Len and Barbara moved to Kirtlington in the early 1950s, and were well known on the Oxfordshire folk scene and beyond as the Portway Pedlars. They performed traditional English folk songs, Barbara singing and playing the accordion and Len singing in his powerful voice. They ran folk sessions in the old wooden village hall, and in 1979 Len was contacted via the vicar by Paul Davenport from Doncaster, who had written a paper on the long lost Kirtlington tradition of morris dancing, and who wanted to try to revive it in its home village.
They had come to the right person. Not only was Len already involved in the folk world, but he was also leader of the Kirtlington Scouts, who would form the core of the Kirtlington morris dance revival side. Len and Barbara had a friend in the folk world, Tim Radford, also a singer but more importantly in this context, a dancer with Adderbury Morris, and who had helped rebuild the tradition there. Meanwhile Barbara was an accomplished musician, able to compose or adapt suitable tunes for dancing.
Paul brought his side, Green Oak Morris, to the Lamb Ale in 1979, where they demonstrated the 'new' Kirtlington tradition, Tim brought Adderbury Morris and the two sides danced around the village and of course at the pubs. Interest was aroused, and the fledgling Kirtlington side, driven by Len's enthusiasm, was coached by Tim, using Paul's notes, with Paul occasionally visiting from Yorkshire to check on progress over the following year. Len was made Squire of Kirtlington Morris - a traditional post involving leading the team in public, making announcements and being the figurehead of the side, which he naturally did very well, being larger than life, with his bushy whiskers and top hat decorated with flowers, fur and feathers.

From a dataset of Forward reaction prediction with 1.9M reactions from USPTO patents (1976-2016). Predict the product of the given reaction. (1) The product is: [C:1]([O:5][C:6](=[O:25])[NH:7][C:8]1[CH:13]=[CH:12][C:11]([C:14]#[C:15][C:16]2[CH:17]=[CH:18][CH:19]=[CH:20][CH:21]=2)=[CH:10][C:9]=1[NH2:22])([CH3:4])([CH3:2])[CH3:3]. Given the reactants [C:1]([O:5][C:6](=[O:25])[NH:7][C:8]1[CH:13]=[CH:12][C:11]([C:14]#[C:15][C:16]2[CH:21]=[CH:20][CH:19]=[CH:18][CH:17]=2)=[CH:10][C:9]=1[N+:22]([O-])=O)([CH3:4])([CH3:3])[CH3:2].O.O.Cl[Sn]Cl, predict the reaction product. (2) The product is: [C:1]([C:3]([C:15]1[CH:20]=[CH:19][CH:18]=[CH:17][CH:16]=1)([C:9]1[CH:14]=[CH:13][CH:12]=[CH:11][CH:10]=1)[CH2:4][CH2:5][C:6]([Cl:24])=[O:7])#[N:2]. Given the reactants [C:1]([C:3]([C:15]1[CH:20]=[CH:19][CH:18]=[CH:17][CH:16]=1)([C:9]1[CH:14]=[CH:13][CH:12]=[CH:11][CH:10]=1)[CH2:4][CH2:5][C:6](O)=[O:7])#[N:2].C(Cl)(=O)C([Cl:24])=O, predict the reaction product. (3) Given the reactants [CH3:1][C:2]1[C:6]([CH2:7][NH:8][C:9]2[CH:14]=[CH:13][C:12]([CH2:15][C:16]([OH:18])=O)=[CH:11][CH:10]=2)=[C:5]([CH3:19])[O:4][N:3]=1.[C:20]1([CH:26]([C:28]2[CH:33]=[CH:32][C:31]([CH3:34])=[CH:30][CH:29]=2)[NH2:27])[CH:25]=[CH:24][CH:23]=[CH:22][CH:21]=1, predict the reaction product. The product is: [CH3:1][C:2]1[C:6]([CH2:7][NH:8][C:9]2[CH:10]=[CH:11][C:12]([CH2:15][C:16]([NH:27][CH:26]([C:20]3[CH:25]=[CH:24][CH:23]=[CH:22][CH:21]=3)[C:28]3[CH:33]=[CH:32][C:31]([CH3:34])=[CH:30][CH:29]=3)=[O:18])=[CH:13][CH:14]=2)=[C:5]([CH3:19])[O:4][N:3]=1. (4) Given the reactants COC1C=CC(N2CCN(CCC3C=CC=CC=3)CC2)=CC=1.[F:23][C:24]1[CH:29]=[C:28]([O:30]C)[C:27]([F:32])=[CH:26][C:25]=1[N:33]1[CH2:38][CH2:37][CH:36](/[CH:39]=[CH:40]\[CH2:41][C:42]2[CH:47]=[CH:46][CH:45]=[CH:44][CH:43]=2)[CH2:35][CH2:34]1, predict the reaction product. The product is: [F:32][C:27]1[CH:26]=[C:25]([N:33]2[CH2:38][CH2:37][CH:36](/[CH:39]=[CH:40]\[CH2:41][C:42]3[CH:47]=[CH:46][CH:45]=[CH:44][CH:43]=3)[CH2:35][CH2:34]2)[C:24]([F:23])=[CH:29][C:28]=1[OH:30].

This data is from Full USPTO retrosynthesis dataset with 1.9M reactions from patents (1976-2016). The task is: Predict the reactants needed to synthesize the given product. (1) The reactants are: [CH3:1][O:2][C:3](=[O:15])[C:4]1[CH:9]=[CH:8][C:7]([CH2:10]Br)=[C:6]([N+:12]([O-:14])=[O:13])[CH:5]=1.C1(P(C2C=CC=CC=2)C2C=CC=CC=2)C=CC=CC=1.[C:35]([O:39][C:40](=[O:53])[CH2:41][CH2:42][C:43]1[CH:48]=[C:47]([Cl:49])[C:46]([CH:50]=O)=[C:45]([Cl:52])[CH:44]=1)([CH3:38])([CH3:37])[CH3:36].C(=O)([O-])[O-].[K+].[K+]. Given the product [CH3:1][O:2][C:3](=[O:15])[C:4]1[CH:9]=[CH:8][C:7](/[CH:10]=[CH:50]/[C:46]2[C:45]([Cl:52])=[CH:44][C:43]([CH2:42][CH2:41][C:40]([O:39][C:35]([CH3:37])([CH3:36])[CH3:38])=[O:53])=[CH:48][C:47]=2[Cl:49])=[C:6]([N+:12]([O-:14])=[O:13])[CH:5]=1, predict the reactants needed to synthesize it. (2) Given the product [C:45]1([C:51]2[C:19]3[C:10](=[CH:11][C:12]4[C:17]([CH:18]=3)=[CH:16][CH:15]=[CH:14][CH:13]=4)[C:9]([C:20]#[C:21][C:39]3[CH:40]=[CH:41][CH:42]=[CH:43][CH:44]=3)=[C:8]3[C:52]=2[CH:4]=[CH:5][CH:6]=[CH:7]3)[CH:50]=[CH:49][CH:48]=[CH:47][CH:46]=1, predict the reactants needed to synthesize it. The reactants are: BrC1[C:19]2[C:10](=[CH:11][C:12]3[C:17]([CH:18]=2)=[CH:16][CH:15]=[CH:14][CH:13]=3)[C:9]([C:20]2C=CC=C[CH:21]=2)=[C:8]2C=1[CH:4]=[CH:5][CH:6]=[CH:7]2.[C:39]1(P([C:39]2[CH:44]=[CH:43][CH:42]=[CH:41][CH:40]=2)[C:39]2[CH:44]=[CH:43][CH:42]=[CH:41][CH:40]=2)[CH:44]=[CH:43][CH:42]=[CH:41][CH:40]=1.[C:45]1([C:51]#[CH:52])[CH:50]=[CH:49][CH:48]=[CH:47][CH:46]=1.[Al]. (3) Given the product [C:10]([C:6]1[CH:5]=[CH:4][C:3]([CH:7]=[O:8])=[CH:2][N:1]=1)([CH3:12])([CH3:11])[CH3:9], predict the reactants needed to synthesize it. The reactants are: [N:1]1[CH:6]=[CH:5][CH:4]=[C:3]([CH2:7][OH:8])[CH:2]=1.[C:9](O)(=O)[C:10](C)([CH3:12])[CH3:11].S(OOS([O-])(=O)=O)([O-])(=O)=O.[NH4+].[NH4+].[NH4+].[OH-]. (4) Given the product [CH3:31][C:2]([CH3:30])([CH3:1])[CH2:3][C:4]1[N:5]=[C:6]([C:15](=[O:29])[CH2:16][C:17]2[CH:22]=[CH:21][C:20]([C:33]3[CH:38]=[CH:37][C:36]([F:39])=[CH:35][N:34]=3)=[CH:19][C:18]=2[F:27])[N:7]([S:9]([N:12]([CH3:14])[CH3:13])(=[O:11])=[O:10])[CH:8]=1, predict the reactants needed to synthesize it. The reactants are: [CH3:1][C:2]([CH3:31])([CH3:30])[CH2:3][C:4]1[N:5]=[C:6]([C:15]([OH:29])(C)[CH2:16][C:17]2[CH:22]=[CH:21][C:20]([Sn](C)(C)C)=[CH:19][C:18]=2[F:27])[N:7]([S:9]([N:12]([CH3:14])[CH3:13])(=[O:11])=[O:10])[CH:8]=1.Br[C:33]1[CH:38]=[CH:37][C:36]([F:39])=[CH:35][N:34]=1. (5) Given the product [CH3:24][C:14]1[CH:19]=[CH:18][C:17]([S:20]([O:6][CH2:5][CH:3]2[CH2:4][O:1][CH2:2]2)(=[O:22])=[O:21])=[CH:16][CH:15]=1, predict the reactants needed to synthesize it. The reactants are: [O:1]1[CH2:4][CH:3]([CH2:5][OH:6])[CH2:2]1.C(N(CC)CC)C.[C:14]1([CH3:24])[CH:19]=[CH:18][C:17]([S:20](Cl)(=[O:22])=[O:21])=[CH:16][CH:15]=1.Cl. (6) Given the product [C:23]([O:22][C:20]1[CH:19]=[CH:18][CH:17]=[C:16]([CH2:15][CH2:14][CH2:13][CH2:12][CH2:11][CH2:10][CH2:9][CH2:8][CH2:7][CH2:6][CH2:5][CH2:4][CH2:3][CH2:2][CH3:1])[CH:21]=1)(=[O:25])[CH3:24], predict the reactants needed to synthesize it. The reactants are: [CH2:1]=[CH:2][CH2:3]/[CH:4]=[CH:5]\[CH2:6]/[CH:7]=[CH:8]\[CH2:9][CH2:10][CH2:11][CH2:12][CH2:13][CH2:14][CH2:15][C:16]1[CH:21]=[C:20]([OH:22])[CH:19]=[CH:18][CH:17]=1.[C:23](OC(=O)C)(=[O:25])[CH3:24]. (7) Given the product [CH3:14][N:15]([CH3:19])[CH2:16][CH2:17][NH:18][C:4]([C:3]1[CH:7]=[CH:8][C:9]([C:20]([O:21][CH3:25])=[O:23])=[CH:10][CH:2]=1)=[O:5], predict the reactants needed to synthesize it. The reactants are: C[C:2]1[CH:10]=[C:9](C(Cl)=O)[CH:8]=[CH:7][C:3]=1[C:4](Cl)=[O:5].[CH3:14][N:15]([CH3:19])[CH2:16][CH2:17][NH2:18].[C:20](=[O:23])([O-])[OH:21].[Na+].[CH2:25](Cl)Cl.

One year later, in 1980, Kirtlington Morris Men were able to perform five dances in the new tradition at Lamb Ale, and the local side was reborn. Len remained Squire until the early 1990s, and press photos at the time always featured Len leading the procession of morris dancers round the village as the Kirtlington Lamb Ale Morris Festival became firmly established on the traditional folk calendar. And our repertoire of dances has continued to grow - we now have around 30 dances to choose from, still including the original five from 1979.
Len and Barbara retired to Chirk in the mid 1990s, but continued to visit at Lamb Ale every year until about 2005, as travelling long distances became more difficult. Their retirement was made more comfortable when a song that Barbara had written in the 1970s became a posthumous hit for American folk singer Eva Cassidy, and they were able to give up offering bed & breakfast to make ends meet! Kirtlington Morris visited Len and Barbara in Chirk in 2010 when Len first became ill with Alzheimer's, but he was overjoyed to see us and was still mostly his old self. We had begun to plan another visit this year, for their 60th wedding anniversary in November.
There will be many singers and musicians amongst the mourners at Len's funeral on 20th January in Chirk, including a full complement of Kirtlington Morris, but we are under instruction that this will be a celebration of Len's life, so there will be dancing and singing as ever. There also plans afoot for a memorial concert in Kirtlington later this year.
Nigel Holt - 16.1.12
Squire Kirtlington Morris Men